B. Kumaravadivelu

OK.  My name is B. Kumaravadivelu, Kumaravadivelu, I’m from San Jose State University, Department of Linguistics and Language Development.
Because I have only one name, that name beginning with the K is just my name.  Because in my culture we take only one name.  But B is the initial for my father’s name.  You can call me Kumar, that’s OK.

OK.  Uh before I respond to that question let me first a make it clear what I mean by method.  Because I will be using that term method in a technical sense.  Maybe it will be useful to distinguish between Method, with a capitol M, and the method with a small m.  Now if you get into any teaching situation, a classroom for instance, what the teacher does is the result of a, a planned, organized systematic activity.  So in a sense what the teacher does is, is (sound of phone ringing) teaching activity which follows a method.  So I will call that method, any method that happens in any classroom method with a small c-small m.  But when I am talking about a, a is Method with capitol M, and when I say that I am referring to the concept of Method conceived and constructed by experts in the field of language teaching methodology.  So used that way, a method actually refers to a sort of a particular principles and also is sort of particular procedures that go along with those principles.  In other words this method, any established method has a theory and a practice conceived and constructed by experts in that field.  So I will be using, when I said method, I’ll be using this method with a capitol M in that technical sense.  OK.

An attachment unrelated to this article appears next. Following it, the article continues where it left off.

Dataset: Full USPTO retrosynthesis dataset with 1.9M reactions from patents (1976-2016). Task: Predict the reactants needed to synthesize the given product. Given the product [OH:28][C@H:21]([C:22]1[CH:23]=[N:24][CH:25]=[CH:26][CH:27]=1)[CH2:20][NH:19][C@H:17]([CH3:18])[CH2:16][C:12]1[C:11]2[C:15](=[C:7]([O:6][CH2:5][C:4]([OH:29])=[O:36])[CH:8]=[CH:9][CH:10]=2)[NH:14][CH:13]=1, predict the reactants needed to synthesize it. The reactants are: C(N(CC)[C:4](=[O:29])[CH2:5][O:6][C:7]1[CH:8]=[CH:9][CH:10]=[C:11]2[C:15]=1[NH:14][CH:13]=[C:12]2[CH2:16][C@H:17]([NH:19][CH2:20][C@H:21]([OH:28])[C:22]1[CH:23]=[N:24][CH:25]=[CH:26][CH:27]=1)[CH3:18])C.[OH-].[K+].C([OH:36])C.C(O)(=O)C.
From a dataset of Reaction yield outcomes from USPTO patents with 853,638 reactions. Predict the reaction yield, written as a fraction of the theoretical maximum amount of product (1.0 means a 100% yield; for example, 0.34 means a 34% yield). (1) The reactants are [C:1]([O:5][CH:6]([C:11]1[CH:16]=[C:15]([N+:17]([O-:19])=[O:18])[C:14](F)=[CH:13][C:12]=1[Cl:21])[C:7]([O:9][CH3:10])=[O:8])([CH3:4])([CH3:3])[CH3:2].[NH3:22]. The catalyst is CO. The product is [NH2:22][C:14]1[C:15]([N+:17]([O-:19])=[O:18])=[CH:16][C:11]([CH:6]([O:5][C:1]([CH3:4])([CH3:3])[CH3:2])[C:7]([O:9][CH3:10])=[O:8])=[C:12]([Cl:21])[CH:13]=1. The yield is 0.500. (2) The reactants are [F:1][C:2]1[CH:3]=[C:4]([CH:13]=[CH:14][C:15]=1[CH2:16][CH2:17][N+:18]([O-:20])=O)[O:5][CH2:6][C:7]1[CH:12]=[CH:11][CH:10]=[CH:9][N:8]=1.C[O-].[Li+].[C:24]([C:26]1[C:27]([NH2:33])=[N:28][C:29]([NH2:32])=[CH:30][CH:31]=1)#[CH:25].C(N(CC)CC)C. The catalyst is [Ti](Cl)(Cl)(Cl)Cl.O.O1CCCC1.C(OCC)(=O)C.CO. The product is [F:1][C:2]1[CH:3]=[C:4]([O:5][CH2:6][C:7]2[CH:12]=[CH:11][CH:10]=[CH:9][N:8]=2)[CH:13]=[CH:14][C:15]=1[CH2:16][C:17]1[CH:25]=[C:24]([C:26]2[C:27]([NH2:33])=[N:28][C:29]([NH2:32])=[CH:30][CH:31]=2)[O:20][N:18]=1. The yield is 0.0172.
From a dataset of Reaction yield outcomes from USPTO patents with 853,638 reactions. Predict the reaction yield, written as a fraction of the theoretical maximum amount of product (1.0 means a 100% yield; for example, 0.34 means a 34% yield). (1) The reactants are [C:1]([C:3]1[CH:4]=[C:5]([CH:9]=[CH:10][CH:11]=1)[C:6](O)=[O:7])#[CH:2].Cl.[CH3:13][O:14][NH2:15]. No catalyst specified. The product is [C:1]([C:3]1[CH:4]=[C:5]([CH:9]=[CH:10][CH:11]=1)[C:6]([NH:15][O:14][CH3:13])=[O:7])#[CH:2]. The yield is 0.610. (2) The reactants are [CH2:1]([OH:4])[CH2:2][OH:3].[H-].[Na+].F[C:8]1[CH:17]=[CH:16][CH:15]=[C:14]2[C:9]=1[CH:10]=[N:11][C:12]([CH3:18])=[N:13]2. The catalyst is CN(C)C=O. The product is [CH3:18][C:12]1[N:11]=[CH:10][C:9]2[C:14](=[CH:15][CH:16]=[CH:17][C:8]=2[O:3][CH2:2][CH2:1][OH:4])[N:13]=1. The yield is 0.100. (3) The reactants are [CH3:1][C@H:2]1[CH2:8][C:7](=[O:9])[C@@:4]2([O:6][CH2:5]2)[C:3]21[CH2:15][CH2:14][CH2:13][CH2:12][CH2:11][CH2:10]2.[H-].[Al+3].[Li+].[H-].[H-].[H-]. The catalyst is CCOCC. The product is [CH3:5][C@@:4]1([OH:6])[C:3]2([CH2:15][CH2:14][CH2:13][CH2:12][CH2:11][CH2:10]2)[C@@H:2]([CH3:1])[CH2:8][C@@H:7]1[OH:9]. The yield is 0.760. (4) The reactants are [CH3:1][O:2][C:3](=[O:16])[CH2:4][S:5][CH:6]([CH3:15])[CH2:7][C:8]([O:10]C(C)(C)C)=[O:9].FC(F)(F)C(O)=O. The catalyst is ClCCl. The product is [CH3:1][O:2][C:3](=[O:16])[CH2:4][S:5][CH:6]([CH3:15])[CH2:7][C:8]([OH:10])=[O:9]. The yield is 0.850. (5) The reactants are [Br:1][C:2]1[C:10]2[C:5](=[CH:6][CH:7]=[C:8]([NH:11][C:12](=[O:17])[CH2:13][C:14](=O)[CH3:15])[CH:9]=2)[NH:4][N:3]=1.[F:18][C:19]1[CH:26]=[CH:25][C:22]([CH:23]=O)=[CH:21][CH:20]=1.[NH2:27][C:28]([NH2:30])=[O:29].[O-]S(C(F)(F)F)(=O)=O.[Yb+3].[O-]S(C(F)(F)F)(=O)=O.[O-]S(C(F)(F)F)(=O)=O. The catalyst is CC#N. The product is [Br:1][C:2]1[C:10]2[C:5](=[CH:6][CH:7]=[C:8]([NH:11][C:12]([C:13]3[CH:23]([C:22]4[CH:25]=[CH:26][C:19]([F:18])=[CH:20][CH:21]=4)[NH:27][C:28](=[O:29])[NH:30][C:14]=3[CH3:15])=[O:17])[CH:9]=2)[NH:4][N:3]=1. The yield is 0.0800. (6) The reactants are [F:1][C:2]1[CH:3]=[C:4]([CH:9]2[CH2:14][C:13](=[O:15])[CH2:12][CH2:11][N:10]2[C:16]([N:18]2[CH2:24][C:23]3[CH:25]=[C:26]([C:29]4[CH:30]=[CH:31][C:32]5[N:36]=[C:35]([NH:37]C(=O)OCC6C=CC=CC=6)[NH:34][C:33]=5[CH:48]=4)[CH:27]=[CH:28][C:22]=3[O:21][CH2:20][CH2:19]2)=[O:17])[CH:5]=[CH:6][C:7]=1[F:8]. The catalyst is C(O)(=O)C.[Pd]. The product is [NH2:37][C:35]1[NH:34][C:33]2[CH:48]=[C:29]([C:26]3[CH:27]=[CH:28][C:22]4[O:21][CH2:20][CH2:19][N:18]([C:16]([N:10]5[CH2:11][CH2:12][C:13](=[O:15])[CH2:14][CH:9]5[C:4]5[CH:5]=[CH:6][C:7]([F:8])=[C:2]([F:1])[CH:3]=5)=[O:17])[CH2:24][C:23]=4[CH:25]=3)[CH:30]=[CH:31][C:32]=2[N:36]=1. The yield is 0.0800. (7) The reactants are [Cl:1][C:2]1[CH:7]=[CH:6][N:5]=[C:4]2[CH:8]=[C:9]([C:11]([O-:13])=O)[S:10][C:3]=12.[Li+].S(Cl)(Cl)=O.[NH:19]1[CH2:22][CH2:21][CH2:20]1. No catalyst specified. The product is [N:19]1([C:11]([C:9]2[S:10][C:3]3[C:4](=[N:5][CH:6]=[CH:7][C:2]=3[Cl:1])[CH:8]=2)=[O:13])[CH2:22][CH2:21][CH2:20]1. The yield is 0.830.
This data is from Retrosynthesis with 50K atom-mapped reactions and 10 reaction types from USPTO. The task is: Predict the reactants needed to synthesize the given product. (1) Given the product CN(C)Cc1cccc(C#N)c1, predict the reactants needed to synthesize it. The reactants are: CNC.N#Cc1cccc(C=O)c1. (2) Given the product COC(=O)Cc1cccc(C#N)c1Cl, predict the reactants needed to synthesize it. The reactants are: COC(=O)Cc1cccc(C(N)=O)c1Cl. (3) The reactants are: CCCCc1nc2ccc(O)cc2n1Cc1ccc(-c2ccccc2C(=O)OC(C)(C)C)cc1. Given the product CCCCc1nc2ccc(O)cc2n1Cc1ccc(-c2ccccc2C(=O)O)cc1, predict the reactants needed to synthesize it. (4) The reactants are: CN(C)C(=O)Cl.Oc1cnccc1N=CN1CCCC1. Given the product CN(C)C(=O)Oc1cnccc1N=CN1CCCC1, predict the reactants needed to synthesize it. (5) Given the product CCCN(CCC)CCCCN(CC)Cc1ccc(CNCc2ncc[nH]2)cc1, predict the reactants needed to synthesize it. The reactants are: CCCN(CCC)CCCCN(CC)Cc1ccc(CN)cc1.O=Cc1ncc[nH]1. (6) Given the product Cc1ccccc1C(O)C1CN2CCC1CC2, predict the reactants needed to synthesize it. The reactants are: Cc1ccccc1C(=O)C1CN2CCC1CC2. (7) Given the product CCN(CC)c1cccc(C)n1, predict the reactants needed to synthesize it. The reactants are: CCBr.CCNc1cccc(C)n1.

Now, responding to your question briefly historically.  Language teaching field, both in terms of teaching and a teacher education, has been almost completely methods driven.  Now what do I mean by that?  By methods driven I mean, now if you look at the different aspects of teaching and teacher education, they are either syllabus construction, curriculum design, classroom teaching, um testing, everything is linked to a particular method.  A, for instance, if you, if you look at the predominant Method in 1980’s, what’s called the Communicative Methodology, you will come across a number of books with a title ‘Communicative Curriculum’  or ‘Communicative Testing’ or ‘Communicative Materials’. So you see that in a this concept of Method, in this case Communicative Method, is linked to almost a rude aspect of learning and teaching.  So that way the concept of Method actually drives this entire operation of language teaching and language learning as well as teacher education as well. Um a very significant problem with that a concept of Method is that as a subject is conceived and constructed by experts and they are designed with very little, at least in the beginning of the designing, they are designed with very little association with what actually happens in the classroom.  So in that sense, the concept of Method is far removed from classroom reality.  So research by me and a number of other scholars very clearly shows that what the teacher actually does in the classroom is very different from what the experts say should be happening in the classroom.  Interestingly even teachers who are trained in a particular language teaching Methodology, and even those who claim that they follow a particular teaching Methodology, do not really follow the theoretical as well as the practical orientations of that Methodology as conceived by this experts.  So if you actually get into your language teaching classrooms and video tape the teaching, and then do a, a classroom discourse analysis, then you will find out that what that teacher actually does is the result of the teachers understanding of what is required at that particular moment.  The teachers understanding of what the learners need, what the learners want, etceteras, etceteras.  And that may be quite at variance with what the established concept of Method, you know, talks about.  So, what I’m trying to say then is: there is this, this junction, if you like, between this concept of Method conceived by the expert and the practice of method actually articulated and implemented by the classroom teacher in the actual classroom situation.  So that has been the history here.  So this Methods driven curriculum, language curriculum, has resulted in a, what I wait-what I might call a negative legacy.  And, number one:  this concept has commuted a very harmful dichotomy between the theorists and the teacher.  So the theorist is supposed to produce knowledge, and the teacher is supposed to consume knowledge.  So there is this kind of an artificial division of labor, if you like, between the theorist and, and, and, and the teacher.  Secondly: because the concept of Method is expert driven, it over values the professional knowledge of the expert.  And under values the personal knowledge of the classroom teacher.  Because ultimately, what makes a classroom learning and teaching successful, is the fundamental understanding of what is required in that classroom by the teacher.  What the teacher exactly does in the classroom with the text, with the syllibate-syllabus, with the methodology, with the learners, etceteras.  So when you have this kind of a, a, a debilitating dichotomy between the theorists concept of Method and the teacher concept of method, that really contributes to a, a negative fall, and a fall-out of the entire a educational enterprise.  And lastly the concept of Method is also, is very limited in it’s scope.  Because if you look at some of the established concepts of Method each of these established Methods is linked to a particular school of thought, either in psychology or in linguistics or in both.  So if you look at all of your lingual Methodology, for instance, that’s associated with a structure of linguistics and the behavior of psychology.  But if you look at communicative Methodology, that’s linked to champskin (?) linguistics and a cognitive psychology.  Therefore the theoretical principles governing each of these Methods go back to some of this insight derived from either in our linguistics or psychology or other disciplines.  So both the theory and the practice then of each of these Methodologies, is to some extent restricted, limited to what the theory actually allows you to do with that particular Methodology.  So these are some of the negative aspects of this concept of a Methodology, as such.